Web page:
Landlord sentenced to 20 years in prison in murder-for-hire plots

Arthur Aslanian stands outside an apartment complex he owns in 2022.
Arthur Aslanian stands outside an apartment complex he owns in 2022.
(The Hartsook Tenant Assn.)
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A North Hollywood landlord convicted of hiring a hitman to kill two opponents, then hiring an arsonist to torch his own apartment building, has been sentenced to 20 years in prison.

Arthur Raffy Aslanian, 55, of La Cañada Flintridge repeatedly resorted to violence to settle business disputes and avoid paying debts, federal prosecutors argued during his five-day trial in July. A jury found him guilty on two counts of conspiracy and three charges related to murder for hire and arson, and on Monday a federal judge handed down the 20-year sentence.

According to prosecutors, Aslanian hired a gang member in April 2022 to kill two people: his former bankruptcy attorney, whom he owed more than $261,000 in legal fees, and a man who had successfully sued Aslanian.


“This defendant thought he could get away with murder by financing a murder plot against two of his rivals,” said United States Atty. Martin Estrada. “This case should serve as a cautionary tale to those who would resort to violence to settle their disputes: You will be caught and the consequences will be severe.”

According to prosecutors, Aslanian conspired with a former employee, Sesar Rivera, to put him in touch with a gang member with a criminal record to act as a hitman.

The gang member met with Rivera and was offered $20,000 for the jobs. Instead of going ahead with the killings, however, the gang member recorded the July 2022 meeting and gave the recording to law enforcement.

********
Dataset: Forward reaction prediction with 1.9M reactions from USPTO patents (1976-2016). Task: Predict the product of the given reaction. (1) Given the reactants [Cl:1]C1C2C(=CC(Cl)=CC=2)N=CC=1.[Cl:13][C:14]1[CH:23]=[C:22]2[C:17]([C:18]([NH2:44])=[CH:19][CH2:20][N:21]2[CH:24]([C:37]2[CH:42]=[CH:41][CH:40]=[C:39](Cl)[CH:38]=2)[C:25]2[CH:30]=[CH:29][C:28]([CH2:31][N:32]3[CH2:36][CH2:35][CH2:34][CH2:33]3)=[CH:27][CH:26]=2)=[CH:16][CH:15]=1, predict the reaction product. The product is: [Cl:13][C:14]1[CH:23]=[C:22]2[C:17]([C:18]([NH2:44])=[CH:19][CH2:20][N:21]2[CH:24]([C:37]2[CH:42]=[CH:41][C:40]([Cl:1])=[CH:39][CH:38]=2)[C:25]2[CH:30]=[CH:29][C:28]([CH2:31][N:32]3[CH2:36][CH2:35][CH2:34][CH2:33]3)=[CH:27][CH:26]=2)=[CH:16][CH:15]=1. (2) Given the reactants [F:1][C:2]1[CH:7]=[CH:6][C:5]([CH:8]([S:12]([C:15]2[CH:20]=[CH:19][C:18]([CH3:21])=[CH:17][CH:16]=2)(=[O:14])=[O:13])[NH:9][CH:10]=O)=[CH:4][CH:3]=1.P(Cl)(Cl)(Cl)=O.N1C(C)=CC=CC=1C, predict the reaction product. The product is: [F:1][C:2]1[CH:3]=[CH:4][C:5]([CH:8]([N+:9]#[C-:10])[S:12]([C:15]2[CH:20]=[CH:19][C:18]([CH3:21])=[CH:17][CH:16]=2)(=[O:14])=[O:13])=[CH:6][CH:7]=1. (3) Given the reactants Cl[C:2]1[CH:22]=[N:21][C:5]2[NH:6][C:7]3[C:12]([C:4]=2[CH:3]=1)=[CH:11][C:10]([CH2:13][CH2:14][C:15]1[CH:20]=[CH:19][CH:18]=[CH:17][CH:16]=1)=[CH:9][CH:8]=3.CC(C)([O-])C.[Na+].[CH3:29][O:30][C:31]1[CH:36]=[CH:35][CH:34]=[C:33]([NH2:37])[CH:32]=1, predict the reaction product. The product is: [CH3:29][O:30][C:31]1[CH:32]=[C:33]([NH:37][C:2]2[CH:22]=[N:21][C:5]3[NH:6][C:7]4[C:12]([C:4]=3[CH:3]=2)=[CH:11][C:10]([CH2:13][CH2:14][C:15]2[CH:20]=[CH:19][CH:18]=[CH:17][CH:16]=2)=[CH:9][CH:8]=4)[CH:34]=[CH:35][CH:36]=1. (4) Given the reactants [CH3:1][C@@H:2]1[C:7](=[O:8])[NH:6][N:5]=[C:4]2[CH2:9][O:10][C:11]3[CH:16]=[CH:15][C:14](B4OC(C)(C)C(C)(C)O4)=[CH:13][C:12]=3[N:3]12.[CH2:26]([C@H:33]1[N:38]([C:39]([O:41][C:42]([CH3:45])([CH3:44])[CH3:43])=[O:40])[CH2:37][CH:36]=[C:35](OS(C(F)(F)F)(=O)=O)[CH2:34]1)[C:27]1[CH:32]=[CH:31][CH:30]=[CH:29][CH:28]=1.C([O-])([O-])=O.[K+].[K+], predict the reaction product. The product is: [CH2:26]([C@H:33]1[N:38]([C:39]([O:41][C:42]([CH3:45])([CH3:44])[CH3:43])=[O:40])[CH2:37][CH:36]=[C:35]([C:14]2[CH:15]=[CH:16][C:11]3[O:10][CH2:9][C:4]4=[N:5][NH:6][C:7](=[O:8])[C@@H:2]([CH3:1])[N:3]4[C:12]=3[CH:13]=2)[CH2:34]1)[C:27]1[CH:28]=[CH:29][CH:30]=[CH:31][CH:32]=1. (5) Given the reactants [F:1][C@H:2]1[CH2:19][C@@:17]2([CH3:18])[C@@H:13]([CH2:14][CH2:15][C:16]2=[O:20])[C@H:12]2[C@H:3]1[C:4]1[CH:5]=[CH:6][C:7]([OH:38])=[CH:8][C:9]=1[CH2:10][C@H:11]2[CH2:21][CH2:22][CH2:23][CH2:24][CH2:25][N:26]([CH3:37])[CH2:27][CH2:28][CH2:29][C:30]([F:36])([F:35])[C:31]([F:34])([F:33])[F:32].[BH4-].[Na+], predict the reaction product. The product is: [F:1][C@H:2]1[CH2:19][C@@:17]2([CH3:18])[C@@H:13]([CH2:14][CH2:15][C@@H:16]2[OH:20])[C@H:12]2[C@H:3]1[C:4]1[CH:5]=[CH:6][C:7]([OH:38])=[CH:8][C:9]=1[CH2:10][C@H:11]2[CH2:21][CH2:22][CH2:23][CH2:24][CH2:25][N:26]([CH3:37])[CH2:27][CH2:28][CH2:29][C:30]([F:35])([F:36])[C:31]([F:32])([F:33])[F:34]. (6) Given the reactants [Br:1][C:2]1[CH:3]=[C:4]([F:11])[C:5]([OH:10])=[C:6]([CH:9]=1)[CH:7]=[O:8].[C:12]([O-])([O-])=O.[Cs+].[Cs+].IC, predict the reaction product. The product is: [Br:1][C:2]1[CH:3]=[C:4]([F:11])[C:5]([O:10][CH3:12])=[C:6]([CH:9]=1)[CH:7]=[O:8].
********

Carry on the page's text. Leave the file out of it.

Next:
Here is what we know about the last couple of weeks on campus, based on interviews, recordings, social media and documents.

May 7, 2024

In addition to his former bankruptcy attorney, Aslanian wanted the gang member to kill a man identified only as “S.E.” who had successfully sued after Aslanian tried to take possession of the home where S.E.’s parents lived.

The plots prompted an elaborate operation orchestrated by agents from the Bureau of Alcohol, Tobacco, Firearms and Explosives to fool Aslanian into thinking the killings occurred, prosecutors said. Rivera and the convicted gang member worked with law enforcement on a ruse that included staging a photograph to make Aslanian think his business opponent had been shot and killed.

“ATF saved the lives of two individuals in this case,” said Christopher Bombardiere, special agent in charge of the ATF’s Los Angeles Field Division.


In an unrelated plot, federal prosecutors also accused Aslanian of using the same former employee to pay someone to set fire to one of his rental properties in North Hollywood.

Low-income tenants of the building had been in a long-running dispute with Aslanian, who wanted the residents to leave the property.

The tenants accused Aslanian of being a slumlord, harrassing and threatening them in his attempts to empty the apartments.

In one of the worst housing markets in the world, these apartments are $7 a month.

May 7, 2024

According to court filings, Aslanian promised to pay someone $2,000 to set fire to the building.

There were two arson attempts on the property, officials said, in February and March of 2022.

Rivera pleaded guilty in March 2023 to one count of conspiracy and one count of use of interstate commerce facilities for the commission of a murder-for-hire plot. Facing up to 10 years in federal prison for each count, he is expected to appear in court July 8 for a sentencing hearing.


“We will continue to work tirelessly to seek out and build cases against these violent criminals who have no moral compass and instead are driven by greed,” Bombardiere said in a statement.